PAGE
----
Lipopeptides differ from AMPs in that they are produced only in bacteria and fungi during cultivation on various carbon sources (11, 12). They are composed of a specific lipophilic moiety attached to an anionic peptide (six to seven amino acids). Some of them destabilize the membrane by unknown mechanisms (1719). Unfortunately, native lipopeptides belonging to this group are non-cell-selective and therefore toxic to mammalian cells, too. Despite this toxicity, a member of this family, daptomycin, which is active only toward Gram-positive bacteria, was recently approved by the Food and Drug Administration (FDA) for the treatment of complicated skin and skin structure infections (20).

Recently, we reported that the conjugation of aliphatic acids to the N terminus of native or designed AMPs endowed them with selective antimicrobial, antifungal, or both antimicrobial and antifungal activities (14, 2123). These studies revealed that a threshold of hydrophobicity and a defined structure of peptidic moiety are required for antimicrobial activity. Intriguingly, here we report on a family of ultrashort lipopeptides with potent antimicrobial activity against a variety of microorganisms. They are composed of only four D,L amino acids conjugated to aliphatic acids with different chain lengths. The sequence of the peptidic moiety and the length of the aliphatic acid determine their spectra of antimicrobial activity. Importantly, despite their short peptidic chain length, their mode of action involves the permeation and disintegration of the membrane, similar to that of many classical AMPs.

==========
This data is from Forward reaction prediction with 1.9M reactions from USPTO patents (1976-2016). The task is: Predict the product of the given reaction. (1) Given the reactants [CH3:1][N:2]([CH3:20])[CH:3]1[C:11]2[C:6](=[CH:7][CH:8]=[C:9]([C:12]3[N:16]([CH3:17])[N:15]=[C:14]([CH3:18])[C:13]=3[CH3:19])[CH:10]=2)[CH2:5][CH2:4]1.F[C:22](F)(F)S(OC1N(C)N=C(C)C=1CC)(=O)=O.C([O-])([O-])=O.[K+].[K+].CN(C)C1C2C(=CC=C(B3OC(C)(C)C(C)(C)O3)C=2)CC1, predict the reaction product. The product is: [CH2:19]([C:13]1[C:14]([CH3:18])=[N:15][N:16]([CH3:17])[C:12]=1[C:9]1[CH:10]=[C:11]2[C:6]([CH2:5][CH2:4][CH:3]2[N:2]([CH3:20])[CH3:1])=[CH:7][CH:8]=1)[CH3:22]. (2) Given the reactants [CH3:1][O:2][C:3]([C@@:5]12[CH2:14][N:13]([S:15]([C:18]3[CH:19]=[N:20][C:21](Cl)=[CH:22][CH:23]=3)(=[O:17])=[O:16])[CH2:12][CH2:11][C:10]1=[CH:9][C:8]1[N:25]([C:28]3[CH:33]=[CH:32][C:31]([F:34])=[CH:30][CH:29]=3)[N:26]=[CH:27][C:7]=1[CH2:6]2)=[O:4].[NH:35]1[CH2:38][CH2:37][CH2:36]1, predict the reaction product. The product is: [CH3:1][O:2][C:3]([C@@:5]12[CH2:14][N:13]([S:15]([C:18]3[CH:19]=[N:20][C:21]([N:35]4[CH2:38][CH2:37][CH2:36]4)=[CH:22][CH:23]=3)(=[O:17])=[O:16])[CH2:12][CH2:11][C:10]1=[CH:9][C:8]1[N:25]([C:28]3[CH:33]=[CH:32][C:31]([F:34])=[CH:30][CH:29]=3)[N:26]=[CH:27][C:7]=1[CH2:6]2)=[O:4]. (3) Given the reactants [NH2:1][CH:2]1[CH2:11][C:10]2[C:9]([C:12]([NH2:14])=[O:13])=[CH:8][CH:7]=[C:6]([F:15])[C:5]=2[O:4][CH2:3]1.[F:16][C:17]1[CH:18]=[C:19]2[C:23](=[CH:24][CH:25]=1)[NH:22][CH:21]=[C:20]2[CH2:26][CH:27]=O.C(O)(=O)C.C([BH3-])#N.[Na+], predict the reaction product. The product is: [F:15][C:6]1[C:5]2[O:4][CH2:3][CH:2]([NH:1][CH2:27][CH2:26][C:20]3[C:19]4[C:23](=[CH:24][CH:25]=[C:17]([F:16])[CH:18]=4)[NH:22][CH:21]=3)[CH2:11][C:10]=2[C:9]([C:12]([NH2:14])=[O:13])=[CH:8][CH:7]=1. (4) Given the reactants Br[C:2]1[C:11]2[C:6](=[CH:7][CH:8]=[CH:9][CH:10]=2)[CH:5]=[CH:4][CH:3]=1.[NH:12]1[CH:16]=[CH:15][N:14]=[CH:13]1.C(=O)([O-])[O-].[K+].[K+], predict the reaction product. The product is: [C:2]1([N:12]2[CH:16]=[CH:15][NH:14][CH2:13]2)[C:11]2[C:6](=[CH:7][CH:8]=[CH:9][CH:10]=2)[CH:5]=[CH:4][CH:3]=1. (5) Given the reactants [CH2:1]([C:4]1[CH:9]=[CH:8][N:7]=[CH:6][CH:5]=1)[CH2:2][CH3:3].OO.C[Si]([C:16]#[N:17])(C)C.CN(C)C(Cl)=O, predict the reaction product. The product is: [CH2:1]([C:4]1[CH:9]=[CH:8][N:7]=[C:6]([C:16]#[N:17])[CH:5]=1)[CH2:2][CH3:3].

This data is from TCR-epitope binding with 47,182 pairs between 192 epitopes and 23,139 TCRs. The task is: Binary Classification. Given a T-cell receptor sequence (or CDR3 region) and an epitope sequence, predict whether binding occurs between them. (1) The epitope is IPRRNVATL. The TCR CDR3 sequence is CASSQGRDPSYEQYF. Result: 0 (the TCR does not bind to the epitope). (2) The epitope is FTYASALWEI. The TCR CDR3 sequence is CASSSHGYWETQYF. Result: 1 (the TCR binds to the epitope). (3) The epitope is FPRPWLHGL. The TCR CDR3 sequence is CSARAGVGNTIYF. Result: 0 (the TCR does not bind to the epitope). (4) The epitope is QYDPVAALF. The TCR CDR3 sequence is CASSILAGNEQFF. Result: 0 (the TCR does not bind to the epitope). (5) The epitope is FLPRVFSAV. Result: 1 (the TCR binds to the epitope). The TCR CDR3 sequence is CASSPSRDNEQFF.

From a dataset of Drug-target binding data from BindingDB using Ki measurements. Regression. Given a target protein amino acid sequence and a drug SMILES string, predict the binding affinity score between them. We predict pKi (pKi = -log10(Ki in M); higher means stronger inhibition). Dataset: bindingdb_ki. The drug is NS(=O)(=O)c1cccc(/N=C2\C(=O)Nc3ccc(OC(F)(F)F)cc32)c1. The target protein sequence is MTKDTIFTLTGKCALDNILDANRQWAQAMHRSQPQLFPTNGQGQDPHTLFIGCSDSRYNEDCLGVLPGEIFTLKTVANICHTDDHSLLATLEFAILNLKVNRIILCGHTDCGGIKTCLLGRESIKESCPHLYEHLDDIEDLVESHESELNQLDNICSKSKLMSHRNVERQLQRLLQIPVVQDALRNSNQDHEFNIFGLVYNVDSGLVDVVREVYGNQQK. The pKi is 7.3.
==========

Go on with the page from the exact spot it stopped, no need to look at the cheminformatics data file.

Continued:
Results

We synthesized a series of lipopeptides composed of four L and D amino acids linked to aliphatic acids with different lengths. The sequence of the peptidic moiety was KXXK (X here represents L, A, G, K, or E). A peptide comprising the four N-terminal amino acids of magainin served as a negative control. All of the peptides were amidated at their C terminus, and one of their amino acids was replaced with the d-enantiomer. Table 1 lists the lipopeptides investigated.

Table 1.
Antimicrobial MICs of the ultrashort lipopeptides (μM) and their hemolytic activity

Biological Activity of the Lipopeptides.

The lipopeptides were assayed against representative Gram-positive and Gram-negative bacteria, yeast, and fungi, including gentamicin-resistant Acinetobacter baumannii, which are common in human infections, as well as against a highly diluted solution [4% (vol/vol)] of human erythrocytes. The antibiotics gentamicin and amphotericin B served as controls for bacteria and fungi, respectively, and gave the reported minimal inhibitory concentrations (MICs). Importantly, the data shown in Table 1 indicate a repertoire of very short lipopeptides with potent antibacterial and antifungal activities. Interestingly, in contrast to many AMPs, in which increasing the hydrophobicity of the amino acids increases biological activity, our lipopeptides preserved potent biological activity independently of the hydrophobicity of the uncharged amino acids (L, A, or G). However, the type of the hydrophobic amino acid determined the microorganism's specificity. For example, C16-KLLK was active only toward the Gram-positive bacteria and fungi tested, whereas C16-KGGK was active toward all types of cells tested. Furthermore, specificity was also dictated by the length of the aliphatic acid, as can be seen with KLLK and KAAK, each of which is attached to hexadecanoic, tetradecanoic, and dodecanoic acid.

The hemolytic activity of the lipopeptides against the highly diluted solution of human erythrocytes is also shown in Table 1. Unexpectedly, the hexadecanoyl-linked peptide of the less hydrophobic amino acid glycine was hemolytic, whereas the alanine-containing lipopeptide was practically nonhemolytic. Note, however, that even the hemolytic lipopeptides were practically inactive up to ≈20 μM.

Membrane Disruption Induced by the Lipopeptides.